PSYCHOLOGICAL EFFECTS IN CELESTIAL NAVIGATION

R. M. Leve

Peer Reviewed

Abstract: The study of psychological factors in astronomy and navigational astronomy has had a long history although this is little known by most modern navigators. A classic psychological experiment was carried out in the late 1766’s and early 1800’s and the principal investigators were astronomers, not psychologists. At the Greenwich Royal Observatory in 1796 the Astronomer Royal Maskelyne was engaged in timing the meridian transit of certain stars. He noticed his assistant, Kinnebrook, was recording the times of celestial phenomena about a half ‘a second later than the Astronomer Royal, himself. He called Kimrebrook’s attention to this error and Kinnebrook was told to correct it. Although Kinnebrook seemed to try to correct the discrepancy, a few months later, when Maskelyne again compared their observations, he noticed that the error had increased to .8 of a second. Maskelyne, considering this a grave error, decided that instead of following the Astronomer Royal’s instructions, Kinnebrook had “fallen into some irregular and confused method of his own.” Although history does not record Kinnebrook’s next position, he was sacked and no doubt left the Royal Observatory to find a less demanding superior.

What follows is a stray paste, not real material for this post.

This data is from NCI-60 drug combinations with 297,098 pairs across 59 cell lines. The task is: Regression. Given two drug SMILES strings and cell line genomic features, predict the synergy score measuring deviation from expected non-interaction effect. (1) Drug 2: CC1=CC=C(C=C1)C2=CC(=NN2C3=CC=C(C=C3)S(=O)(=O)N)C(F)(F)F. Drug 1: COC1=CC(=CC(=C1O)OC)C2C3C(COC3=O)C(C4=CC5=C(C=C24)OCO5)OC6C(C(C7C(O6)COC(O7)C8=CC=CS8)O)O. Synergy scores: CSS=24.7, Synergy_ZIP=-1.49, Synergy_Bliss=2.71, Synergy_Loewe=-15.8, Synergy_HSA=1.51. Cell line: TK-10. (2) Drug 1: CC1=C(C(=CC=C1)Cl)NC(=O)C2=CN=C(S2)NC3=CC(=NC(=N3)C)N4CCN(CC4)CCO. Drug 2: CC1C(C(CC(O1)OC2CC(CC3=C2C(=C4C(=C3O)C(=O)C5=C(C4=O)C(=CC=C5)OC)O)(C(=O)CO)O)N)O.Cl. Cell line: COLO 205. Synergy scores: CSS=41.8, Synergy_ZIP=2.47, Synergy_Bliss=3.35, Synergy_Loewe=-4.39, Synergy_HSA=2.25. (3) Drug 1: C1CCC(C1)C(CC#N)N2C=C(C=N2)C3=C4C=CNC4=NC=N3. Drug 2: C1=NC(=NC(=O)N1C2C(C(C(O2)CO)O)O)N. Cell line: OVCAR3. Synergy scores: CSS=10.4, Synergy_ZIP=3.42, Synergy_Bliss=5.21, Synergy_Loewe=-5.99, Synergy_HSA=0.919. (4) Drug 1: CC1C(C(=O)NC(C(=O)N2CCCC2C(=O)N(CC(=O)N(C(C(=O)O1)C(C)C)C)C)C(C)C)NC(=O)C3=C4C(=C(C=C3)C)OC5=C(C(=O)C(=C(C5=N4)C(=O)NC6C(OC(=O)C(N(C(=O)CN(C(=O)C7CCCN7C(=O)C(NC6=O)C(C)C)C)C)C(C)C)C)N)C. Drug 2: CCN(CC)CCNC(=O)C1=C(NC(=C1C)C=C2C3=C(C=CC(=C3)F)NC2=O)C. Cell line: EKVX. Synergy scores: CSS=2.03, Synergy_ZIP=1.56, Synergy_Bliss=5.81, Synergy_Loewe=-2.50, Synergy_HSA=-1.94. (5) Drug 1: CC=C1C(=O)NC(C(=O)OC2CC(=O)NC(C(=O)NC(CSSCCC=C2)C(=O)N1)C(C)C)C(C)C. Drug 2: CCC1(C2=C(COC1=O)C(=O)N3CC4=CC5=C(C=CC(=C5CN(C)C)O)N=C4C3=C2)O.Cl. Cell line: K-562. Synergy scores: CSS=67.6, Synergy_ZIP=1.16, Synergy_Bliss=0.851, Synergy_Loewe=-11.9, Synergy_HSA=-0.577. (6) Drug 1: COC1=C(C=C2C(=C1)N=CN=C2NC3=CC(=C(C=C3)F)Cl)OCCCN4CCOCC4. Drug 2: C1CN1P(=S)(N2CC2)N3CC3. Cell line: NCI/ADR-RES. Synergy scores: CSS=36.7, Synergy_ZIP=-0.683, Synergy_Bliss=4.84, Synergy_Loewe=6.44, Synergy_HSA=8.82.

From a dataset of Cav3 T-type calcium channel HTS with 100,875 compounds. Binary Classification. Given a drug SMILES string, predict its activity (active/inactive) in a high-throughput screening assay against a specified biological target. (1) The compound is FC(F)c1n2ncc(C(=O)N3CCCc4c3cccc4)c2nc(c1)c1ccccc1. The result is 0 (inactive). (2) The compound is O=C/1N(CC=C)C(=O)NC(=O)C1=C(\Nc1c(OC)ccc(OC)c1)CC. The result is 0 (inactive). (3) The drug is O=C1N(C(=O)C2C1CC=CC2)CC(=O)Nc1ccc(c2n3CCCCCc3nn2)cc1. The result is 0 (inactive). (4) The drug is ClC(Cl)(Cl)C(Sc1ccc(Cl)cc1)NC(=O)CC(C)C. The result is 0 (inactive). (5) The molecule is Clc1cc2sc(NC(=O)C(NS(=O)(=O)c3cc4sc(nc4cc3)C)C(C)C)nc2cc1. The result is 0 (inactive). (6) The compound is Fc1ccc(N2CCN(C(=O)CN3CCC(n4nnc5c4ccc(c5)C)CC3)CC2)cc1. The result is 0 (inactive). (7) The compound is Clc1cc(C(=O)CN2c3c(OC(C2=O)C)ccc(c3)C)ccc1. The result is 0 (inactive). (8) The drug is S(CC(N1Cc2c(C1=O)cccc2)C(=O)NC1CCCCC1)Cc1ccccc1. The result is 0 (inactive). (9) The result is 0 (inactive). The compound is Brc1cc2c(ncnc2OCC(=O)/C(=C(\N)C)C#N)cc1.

Published in: NAVIGATION, Journal of the Institute of Navigation, Volume 21, Number 1
Pages: 83 - 87
Cite this article: Leve, R. M., "PSYCHOLOGICAL EFFECTS IN CELESTIAL NAVIGATION", NAVIGATION, Journal of The Institute of Navigation, Vol. 21, No. 1, Spring 1974, pp. 83-87.
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